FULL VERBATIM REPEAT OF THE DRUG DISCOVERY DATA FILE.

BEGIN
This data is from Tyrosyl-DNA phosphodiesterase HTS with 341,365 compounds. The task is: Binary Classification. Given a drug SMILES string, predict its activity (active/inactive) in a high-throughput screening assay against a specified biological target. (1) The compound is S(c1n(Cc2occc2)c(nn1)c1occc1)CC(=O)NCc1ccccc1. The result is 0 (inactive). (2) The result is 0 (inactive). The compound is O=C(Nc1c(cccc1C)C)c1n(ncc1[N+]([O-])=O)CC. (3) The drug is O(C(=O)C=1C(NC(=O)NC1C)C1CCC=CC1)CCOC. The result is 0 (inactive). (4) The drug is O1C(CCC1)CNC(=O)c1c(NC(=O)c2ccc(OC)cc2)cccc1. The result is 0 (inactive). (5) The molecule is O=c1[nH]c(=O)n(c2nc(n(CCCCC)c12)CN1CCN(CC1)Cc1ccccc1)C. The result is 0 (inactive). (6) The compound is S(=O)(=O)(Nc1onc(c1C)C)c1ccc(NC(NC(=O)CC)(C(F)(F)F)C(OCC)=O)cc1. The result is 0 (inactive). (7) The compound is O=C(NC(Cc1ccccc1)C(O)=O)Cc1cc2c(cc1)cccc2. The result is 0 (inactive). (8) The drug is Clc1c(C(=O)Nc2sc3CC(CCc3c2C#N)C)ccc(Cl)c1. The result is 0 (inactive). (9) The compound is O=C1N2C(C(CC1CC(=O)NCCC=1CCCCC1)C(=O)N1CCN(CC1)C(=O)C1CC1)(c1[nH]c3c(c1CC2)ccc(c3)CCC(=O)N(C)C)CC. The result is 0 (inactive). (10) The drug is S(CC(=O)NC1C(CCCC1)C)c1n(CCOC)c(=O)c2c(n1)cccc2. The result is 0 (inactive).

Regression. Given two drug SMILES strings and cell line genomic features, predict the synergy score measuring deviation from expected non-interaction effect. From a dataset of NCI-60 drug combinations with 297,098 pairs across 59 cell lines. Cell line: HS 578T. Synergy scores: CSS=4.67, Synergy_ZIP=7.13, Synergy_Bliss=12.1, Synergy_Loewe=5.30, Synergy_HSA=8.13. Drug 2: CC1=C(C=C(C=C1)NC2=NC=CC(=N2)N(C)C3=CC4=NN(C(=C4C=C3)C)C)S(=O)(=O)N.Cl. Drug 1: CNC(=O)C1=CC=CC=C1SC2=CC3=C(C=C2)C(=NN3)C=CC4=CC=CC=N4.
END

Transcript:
This data is from Tyrosyl-DNA phosphodiesterase HTS with 341,365 compounds. The task is: Binary Classification. Given a drug SMILES string, predict its activity (active/inactive) in a high-throughput screening assay against a specified biological target. (1) The compound is S(c1n(Cc2occc2)c(nn1)c1occc1)CC(=O)NCc1ccccc1. The result is 0 (inactive). (2) The result is 0 (inactive). The compound is O=C(Nc1c(cccc1C)C)c1n(ncc1[N+]([O-])=O)CC. (3) The drug is O(C(=O)C=1C(NC(=O)NC1C)C1CCC=CC1)CCOC. The result is 0 (inactive). (4) The drug is O1C(CCC1)CNC(=O)c1c(NC(=O)c2ccc(OC)cc2)cccc1. The result is 0 (inactive). (5) The molecule is O=c1[nH]c(=O)n(c2nc(n(CCCCC)c12)CN1CCN(CC1)Cc1ccccc1)C. The result is 0 (inactive). (6) The compound is S(=O)(=O)(Nc1onc(c1C)C)c1ccc(NC(NC(=O)CC)(C(F)(F)F)C(OCC)=O)cc1. The result is 0 (inactive). (7) The compound is O=C(NC(Cc1ccccc1)C(O)=O)Cc1cc2c(cc1)cccc2. The result is 0 (inactive). (8) The drug is Clc1c(C(=O)Nc2sc3CC(CCc3c2C#N)C)ccc(Cl)c1. The result is 0 (inactive). (9) The compound is O=C1N2C(C(CC1CC(=O)NCCC=1CCCCC1)C(=O)N1CCN(CC1)C(=O)C1CC1)(c1[nH]c3c(c1CC2)ccc(c3)CCC(=O)N(C)C)CC. The result is 0 (inactive). (10) The drug is S(CC(=O)NC1C(CCCC1)C)c1n(CCOC)c(=O)c2c(n1)cccc2. The result is 0 (inactive).

Regression. Given two drug SMILES strings and cell line genomic features, predict the synergy score measuring deviation from expected non-interaction effect. From a dataset of NCI-60 drug combinations with 297,098 pairs across 59 cell lines. Cell line: HS 578T. Synergy scores: CSS=4.67, Synergy_ZIP=7.13, Synergy_Bliss=12.1, Synergy_Loewe=5.30, Synergy_HSA=8.13. Drug 2: CC1=C(C=C(C=C1)NC2=NC=CC(=N2)N(C)C3=CC4=NN(C(=C4C=C3)C)C)S(=O)(=O)N.Cl. Drug 1: CNC(=O)C1=CC=CC=C1SC2=CC3=C(C=C2)C(=NN3)C=CC4=CC=CC=N4.